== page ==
The alternate domination of one faction over another, sharpened by the spirit of revenge natural to party dissention, which in different ages & countries has perpetrated the most horrid enormities, is itself a frightful despotism. But this leads at length to a more formal and permanent despotism. The disorders & miseries, which result, gradually incline the minds of men to seek security & repose in the absolute power of an Individual: and sooner or later the chief of some prevailing faction more able or more fortunate than his competitors, turns this disposition to the purposes of his own elevation, on the ruins of Public Liberty.

Washington, argues historian and conservative columnist Richard Brookhiser, governed his own behavior with a strict code of conduct based on “The Rules of Civility & Decent Behavior in Company and Conversation,” a list he carefully copied out by hand as a schoolboy in Virginia. “Based on a 16th-century set of precepts compiled for young gentlemen by Jesuit instructors,” notes NPR, “the Rules of Civility were one of the earliest and most powerful forces to shape America’s first president,” as Brookhiser claims in his 2003 book Rules of Civility: The 110 Precepts That Guided Our First President in War and Peace.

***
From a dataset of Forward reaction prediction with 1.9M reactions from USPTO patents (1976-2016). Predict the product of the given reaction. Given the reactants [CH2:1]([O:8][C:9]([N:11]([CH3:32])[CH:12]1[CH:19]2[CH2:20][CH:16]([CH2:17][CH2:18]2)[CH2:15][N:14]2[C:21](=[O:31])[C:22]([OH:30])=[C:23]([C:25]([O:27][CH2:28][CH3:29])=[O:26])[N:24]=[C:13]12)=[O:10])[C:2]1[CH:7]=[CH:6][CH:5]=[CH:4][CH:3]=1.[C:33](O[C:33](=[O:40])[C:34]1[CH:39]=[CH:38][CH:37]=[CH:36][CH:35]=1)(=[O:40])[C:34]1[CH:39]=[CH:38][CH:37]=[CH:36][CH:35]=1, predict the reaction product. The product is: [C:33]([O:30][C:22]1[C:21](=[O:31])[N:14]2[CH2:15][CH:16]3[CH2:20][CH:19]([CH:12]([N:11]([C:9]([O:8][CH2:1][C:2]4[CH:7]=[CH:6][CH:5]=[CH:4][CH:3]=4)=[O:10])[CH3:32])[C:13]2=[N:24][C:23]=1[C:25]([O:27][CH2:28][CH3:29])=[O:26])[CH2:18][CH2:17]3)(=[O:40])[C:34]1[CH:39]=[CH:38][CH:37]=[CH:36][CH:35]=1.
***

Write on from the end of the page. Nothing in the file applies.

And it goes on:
Many of these “rules” are outmoded etiquette, many are baroque in their level of detail, some should never go out of style, and many would be mocked and derided today as “political correctness.” Brookhiser “warns against dismissing the maxims” as mere politeness, noting that they “address moral issues, but they address them indirectly. Maybe they can work on us in our century as the Jesuits intended them to work in theirs—indirectly—by putting us in a more ambitious frame of mind.” Or maybe they could induce some humility among the already politically ambitious.

See all of the 110 “Rules of Civility” below, with modernized spelling and punctuation, courtesy of NPR:

  1. Every action done in company ought to be with some sign of respect to those that are present.